- Go online and do some initial research on all the business schools you have on your list. Assess not only the content of material on websites, but look at the way in which it is presented. Is information easy to find? Is the tone friendly and inviting? Are there easy and quick ways to request more information? Speaking of which, this would be a good time to request written/electronic information from each institution. This will enable you to review what you receive any time you want. It will also provide you an opportunity to find out just how responsive admissions offices are to you. This can be very telling, and may shed light on the general level of responsiveness of those institutions about which you have made inquiry. Give each institution a grade on their website, and on the timing quality of their response if you contacted them.
4. The mind of the American admissions director/committee. My 28 years of experience in higher education (University of Chicago, Columbia and Northwestern) included evaluating and making final decisions on tens of thousands of applications (over 70,000 at Chicago Booth). In addition, on many occasions it was my privilege to attend conferences with other admissions and enrollment professionals. During these events we would have an opportunity to discuss our approaches to evaluating applications, and of course, that included applications submitted by international students. Here are some ideas about what is going through the mind of someone who is evaluating and/or making a final decision on an application submitted by a citizen of another country:
- The first thing on the mind of the admissions director is meeting the enrollment goals of the institution. Often times these goals are set without the input of the admissions director. They are most often set by the senior administration, and in lesser instances by the faculty. It is rare that the admissions director has input in the setting of these goals, yet s/he is responsible for reaching them. Many factors are considered in the determination of enrollment goals – the number of men, the number of women, the number of U.S. minority students, the number of international students, average GPA, average for standardized tests, and more. While the enrollment goals may not always seem understandable from a strictly objective point of view, there are usually sound reasons for each and every one of them.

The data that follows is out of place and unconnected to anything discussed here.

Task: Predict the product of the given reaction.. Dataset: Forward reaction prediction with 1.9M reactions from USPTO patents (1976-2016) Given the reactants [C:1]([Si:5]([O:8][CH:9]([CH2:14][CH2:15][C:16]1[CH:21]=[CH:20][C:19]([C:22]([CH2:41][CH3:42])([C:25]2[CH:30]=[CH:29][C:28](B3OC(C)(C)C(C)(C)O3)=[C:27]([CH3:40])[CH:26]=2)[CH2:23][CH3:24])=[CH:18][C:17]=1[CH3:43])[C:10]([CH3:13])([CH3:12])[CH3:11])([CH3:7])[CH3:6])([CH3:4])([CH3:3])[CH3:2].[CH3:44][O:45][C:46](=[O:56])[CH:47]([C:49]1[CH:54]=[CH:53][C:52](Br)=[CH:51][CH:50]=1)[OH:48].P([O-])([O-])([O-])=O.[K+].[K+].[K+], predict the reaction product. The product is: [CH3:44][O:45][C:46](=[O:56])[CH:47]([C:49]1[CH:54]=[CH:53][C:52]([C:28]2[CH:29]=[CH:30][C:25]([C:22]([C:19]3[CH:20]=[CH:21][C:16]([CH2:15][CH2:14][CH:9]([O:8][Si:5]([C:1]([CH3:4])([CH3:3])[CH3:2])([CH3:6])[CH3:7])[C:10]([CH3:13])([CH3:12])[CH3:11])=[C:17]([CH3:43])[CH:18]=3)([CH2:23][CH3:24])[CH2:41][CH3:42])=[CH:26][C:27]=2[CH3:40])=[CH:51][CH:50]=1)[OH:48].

- As mentioned above, there will almost always be an international student enrollment target number provided to the director. Sometimes this number will be flexible; most of the time it is set in stone. Let’s say, for instance, that the enrollment goal for incoming international MBA students is 20%, and the overall incoming class size goal is 450. That means the director will be responsible for the enrollment of 90 international MBA students at the start of the academic year. If that number is 80 or lower, or 100 or higher, the administration will most likely not be happy. And let’s say that between 500 and 600 international students make application for that incoming target of 90. This means a very difficult selection process for that director/committee. They will most likely have to deny many more than can be admitted.
- Among committees/directors of admission there is a generally positive impression of international applicants. They are seen as being extremely motivated, committed, hard working and flexible. This impression was and is certainly my own. International students consider studying abroad to be a real privilege and they are committed to making the most of that opportunity. There is also a general impression that international students will make every effort to become part of the educational environment they join. The perception is that international students take great pains to “fit in,” make friends, and become part of the institutional “family.”
- In most cases it is assumed that international students complete good applications, and that they are able to follow directions well. This is extremely important. In the mind of an admissions committee member and/or the admissions director, someone who cannot follow directions as an applicant will be less likely to follow directions as a student.
Stay tuned for my next three blogs, which will focus directly on the MBA Application Process.
Dr. Don Martin is an expert on the business/graduate school research and application process. He spent 28 years as a Dean of Admissions/Dean of Students at three top U.S. universities – University of Chicago, Columbia and Northwestern. In 2008 he founded Grad School Road Map, and has coached over 350 business/graduate school applicants, with a 97% acceptance rate. The second edition of his book was released in July 2018. Please check out www.gradschoolroadmap.com for further information.